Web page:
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South Carolina Police Who Shot Walter Scott Indicted On Murder Charge

Former North Charleston police officer Michael T. Slager has been indicted for murder in the shooting death of Walter Scott. Slager was videotaped shooting Scott several times in the back on April 4. Scott had been pulled over by Slager for a broken taillight. Scott had been arrested dozens of times, usually for skipping child support payments and missing court dates, according to the New York Times


A former police officer in North Charleston, S.C., was indicted by a grand jury on a murder charge on Monday in connection with the April 4 shooting death of Walter L. Scott, which was recorded by a passer-by and became a resonating symbol in the national debate about police behavior.

The former officer, Michael T. Slager, had been jailed on a murder charge since April 7, when the video became public. Mr. Slager’s lawyers have so far made no request for bail, and his indictment in Charleston County had been widely expected. The North Charleston Police Department fired him after the shooting, which city officials criticized in stark and unsparing terms.

Despite the intensive publicity surrounding the shooting, Scarlett A. Wilson, the local prosecutor, said Monday that she believed a local jury could be impaneled

“I feel sure the people of Charleston County can decide this case,” she said.

The fatal encounter on April 4 began when Mr. Slager, who is white, stopped Mr. Scott, who is black, for a broken taillight while he was driving in North Charleston, South Carolina’s third-largest city. A dashboard camera in Mr. Slager’s patrol car recorded the first minutes of the stop, and the video showed a mostly routine interaction between a driver and an officer.

But Mr. Scott soon fled on foot — his family believes that he ran because of outstanding child-support obligations that he feared would lead to his arrest — and Mr. Slager gave chase. Once the officer caught up with Mr. Scott, there was apparently a tussle over the officer’s Taser.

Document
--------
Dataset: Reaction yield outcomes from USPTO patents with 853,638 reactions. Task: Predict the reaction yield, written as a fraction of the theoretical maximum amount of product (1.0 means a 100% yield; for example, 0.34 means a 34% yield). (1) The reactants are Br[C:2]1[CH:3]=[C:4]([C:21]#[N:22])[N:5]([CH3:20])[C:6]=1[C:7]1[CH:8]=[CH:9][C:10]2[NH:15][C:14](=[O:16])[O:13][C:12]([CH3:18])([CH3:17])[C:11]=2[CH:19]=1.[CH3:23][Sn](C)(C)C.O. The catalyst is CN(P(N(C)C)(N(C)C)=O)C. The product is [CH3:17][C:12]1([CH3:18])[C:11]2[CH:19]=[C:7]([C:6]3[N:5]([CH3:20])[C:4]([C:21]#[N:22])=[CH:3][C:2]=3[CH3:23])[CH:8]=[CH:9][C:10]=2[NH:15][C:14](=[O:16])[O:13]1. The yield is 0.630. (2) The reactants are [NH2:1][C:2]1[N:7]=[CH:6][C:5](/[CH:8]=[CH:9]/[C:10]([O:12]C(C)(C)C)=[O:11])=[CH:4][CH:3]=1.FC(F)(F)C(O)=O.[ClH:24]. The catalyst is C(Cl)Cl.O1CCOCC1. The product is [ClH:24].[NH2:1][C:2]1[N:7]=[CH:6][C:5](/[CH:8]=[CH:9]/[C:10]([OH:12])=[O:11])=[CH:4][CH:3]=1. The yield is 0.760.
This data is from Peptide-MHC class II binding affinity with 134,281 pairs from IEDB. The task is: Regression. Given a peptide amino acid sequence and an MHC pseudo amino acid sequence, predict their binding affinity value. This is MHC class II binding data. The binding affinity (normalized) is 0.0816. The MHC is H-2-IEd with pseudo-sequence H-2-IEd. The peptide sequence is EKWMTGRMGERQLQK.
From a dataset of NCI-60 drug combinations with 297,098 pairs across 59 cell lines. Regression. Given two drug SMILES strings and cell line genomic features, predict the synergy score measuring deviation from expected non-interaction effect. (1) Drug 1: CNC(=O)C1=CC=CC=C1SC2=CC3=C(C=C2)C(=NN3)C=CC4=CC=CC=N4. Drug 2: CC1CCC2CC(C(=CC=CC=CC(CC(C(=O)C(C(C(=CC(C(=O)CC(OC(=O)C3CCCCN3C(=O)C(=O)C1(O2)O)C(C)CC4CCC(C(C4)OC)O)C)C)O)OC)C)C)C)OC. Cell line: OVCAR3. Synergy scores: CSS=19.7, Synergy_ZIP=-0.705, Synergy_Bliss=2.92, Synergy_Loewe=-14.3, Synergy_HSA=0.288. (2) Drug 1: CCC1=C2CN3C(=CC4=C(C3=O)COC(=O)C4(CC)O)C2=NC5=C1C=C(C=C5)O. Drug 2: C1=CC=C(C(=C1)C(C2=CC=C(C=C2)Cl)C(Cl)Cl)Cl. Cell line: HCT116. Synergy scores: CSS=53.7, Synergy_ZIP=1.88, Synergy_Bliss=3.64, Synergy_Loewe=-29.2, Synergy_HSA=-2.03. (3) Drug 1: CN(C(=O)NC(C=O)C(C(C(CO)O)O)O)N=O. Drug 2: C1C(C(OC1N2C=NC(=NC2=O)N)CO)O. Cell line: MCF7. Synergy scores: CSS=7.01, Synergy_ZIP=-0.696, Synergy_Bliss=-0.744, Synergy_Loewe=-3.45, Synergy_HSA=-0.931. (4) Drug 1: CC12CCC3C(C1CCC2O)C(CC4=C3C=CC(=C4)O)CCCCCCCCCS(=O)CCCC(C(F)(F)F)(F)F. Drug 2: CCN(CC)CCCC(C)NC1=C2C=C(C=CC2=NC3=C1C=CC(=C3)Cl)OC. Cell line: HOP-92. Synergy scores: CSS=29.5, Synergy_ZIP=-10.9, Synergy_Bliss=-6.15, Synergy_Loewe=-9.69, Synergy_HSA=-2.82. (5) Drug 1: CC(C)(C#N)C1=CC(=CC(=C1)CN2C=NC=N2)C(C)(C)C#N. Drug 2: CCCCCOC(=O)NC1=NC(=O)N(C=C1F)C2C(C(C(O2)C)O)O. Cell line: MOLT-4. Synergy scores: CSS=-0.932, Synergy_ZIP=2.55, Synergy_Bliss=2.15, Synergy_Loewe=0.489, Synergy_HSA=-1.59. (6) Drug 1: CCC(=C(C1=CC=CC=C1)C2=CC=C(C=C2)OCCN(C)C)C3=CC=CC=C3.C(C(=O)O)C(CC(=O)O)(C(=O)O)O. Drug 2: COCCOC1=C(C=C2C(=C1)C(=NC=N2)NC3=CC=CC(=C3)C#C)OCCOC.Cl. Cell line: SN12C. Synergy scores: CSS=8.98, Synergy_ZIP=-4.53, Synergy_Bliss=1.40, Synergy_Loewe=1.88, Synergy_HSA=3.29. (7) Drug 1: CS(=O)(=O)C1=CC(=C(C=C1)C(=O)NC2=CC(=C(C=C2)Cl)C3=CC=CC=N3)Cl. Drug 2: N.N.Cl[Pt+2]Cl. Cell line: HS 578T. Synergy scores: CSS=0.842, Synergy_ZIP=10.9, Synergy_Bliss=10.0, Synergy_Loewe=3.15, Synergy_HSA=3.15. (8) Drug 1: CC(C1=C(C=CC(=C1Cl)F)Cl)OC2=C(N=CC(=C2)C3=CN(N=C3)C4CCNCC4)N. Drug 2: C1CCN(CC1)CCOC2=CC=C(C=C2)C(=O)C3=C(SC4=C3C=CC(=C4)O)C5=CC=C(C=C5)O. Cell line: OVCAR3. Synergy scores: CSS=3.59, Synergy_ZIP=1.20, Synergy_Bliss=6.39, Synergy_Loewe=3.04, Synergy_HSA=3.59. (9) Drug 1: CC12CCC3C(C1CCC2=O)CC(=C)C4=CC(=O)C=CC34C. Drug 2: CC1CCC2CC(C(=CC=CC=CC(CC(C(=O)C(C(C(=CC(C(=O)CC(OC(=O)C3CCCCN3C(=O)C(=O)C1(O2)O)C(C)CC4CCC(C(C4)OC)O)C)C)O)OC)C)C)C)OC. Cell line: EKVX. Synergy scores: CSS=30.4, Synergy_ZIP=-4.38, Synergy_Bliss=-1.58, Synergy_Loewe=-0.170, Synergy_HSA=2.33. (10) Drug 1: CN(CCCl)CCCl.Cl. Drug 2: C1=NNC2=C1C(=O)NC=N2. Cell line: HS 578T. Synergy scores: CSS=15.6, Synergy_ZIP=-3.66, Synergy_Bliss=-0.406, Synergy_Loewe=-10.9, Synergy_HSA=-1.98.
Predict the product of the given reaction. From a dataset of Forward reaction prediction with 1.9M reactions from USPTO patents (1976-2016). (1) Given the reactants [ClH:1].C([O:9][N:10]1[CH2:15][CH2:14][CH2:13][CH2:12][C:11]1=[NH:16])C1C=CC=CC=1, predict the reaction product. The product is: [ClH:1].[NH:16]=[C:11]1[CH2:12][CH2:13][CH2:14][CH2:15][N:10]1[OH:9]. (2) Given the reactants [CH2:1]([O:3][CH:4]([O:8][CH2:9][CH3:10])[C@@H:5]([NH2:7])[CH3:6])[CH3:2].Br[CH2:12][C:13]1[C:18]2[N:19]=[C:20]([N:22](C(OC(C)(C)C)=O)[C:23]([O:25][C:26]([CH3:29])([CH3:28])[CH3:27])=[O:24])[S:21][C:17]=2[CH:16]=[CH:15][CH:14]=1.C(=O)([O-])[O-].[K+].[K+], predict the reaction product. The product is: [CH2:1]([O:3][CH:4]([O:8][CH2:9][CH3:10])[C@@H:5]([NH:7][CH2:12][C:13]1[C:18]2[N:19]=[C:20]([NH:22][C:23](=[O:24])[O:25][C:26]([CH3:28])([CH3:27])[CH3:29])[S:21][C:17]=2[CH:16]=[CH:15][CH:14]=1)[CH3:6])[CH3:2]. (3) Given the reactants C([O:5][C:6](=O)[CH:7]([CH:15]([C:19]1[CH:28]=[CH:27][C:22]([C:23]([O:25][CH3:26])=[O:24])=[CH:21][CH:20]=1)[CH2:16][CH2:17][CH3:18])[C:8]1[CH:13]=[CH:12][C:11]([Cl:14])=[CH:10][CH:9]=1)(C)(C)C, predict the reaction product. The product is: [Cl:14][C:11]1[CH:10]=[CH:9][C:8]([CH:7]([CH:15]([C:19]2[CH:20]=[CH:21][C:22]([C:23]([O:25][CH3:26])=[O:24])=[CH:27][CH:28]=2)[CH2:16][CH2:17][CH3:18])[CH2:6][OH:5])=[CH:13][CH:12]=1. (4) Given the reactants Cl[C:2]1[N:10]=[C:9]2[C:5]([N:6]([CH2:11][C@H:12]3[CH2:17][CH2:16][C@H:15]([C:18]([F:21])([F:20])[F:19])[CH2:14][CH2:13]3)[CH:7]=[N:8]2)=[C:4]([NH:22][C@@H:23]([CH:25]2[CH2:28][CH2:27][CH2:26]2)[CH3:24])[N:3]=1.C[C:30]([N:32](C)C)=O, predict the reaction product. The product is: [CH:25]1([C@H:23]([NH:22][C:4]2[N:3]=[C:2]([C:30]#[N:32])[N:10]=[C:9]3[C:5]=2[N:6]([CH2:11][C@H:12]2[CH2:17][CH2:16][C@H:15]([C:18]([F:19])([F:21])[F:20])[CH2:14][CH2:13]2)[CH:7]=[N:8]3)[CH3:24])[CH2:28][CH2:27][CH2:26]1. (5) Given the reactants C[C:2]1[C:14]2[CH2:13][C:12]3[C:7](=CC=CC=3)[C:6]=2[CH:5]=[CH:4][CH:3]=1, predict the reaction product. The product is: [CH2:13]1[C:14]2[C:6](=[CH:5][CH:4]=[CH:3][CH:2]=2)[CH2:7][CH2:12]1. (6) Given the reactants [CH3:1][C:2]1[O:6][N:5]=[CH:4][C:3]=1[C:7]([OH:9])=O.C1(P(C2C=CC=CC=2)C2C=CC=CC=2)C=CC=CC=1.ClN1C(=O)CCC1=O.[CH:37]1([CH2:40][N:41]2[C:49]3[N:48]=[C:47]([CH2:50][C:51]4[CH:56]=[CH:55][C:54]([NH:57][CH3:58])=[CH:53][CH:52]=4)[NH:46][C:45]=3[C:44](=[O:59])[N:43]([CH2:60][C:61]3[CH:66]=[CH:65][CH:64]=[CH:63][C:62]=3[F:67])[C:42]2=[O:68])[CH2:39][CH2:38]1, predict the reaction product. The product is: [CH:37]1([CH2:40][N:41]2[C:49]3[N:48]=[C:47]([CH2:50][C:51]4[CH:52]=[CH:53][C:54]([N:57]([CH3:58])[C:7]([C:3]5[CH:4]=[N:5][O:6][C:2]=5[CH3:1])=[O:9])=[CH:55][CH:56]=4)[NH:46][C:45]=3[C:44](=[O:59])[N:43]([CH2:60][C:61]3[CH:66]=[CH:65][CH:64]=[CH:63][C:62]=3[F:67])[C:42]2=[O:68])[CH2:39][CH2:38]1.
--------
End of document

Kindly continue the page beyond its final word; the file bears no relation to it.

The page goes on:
As I wrote before, skipping on child support payments isn’t necessarily a charge that invokes “serious physical harm,” yet if it could be established that a fight over Slager’s taser did occur; then the Garner statue is satisfied, according to George Washington University law professor Jonathan Turley. In the 1985 Tennessee v. Garner case, the Supreme Court ruled that police officers are justified in shooting unarmed suspects if that officer feels there’s probable cause that the suspect’s escape could endanger the general public and other police officers.

Via Justice Byron White [bold text indicated White’s opinion]:

...[T]he case revolved around two Memphis police officers, Elton Hymon and Leslie Wright, responded to a burglary call at 10:45pm on October 3, 1974. Upon entering the house in question, the encountered 15-year-old Edward Garner, who officers thought was 17 or 18, who fled the scene. Officer Hymon couldn’t tell for certain, but was “reasonably sure” that Garner was unarmed when he saw him using his flashlight.

While Garner tried to climb over a fence, the Officer Hymon identified himself as law enforcement and told him to “halt.” Garner did not heed the call. Hymon, convinced Garner “would elude capture,” fired a shot, hitting him in the back of the head. He later died. Garner’s father brought lawsuits before the court citing his son’s constitutional rights were violated. The Tennessee statue that Hymon invoked reads "[i]f, after notice of the intention to arrest the defendant, he either flee or forcibly resist, the officer may use all the necessary means to effect the arrest."

Justice White wrote:

The use of deadly force to prevent the escape of all felony suspects, whatever the circumstances, is constitutionally unreasonable. It is not better that all felony suspects die than that they escape. Where the suspect poses no immediate threat to the officer and no threat to others, the harm resulting from failing to apprehend him does not justify the use of deadly force to do so. It is no doubt unfortunate when a suspect who is in sight escapes, but the fact that the police arrive a little late or are a little slower afoot does not always justify killing the suspect. A police officer may not seize an unarmed, nondangerous suspect by shooting him dead. The Tennessee statute is unconstitutional insofar as it authorizes the use of deadly force against such fleeing suspects.

It is not, however, unconstitutional on its face. Where the officer has probable cause to believe that the suspect poses a threat of serious physical harm, either to the officer or to others, it is not constitutionally unreasonable to prevent escape by using deadly force. Thus, if the suspect threatens the officer with a weapon or there is probable cause to believe that he has committed a crime involving the infliction or threatened infliction of serious physical harm, deadly force may be used if necessary to prevent escape, and if, where feasible, some warning has been given. As applied in such circumstances, the Tennessee statute would pass constitutional muster.


We shall see if that standard is argued as a trial date is set.

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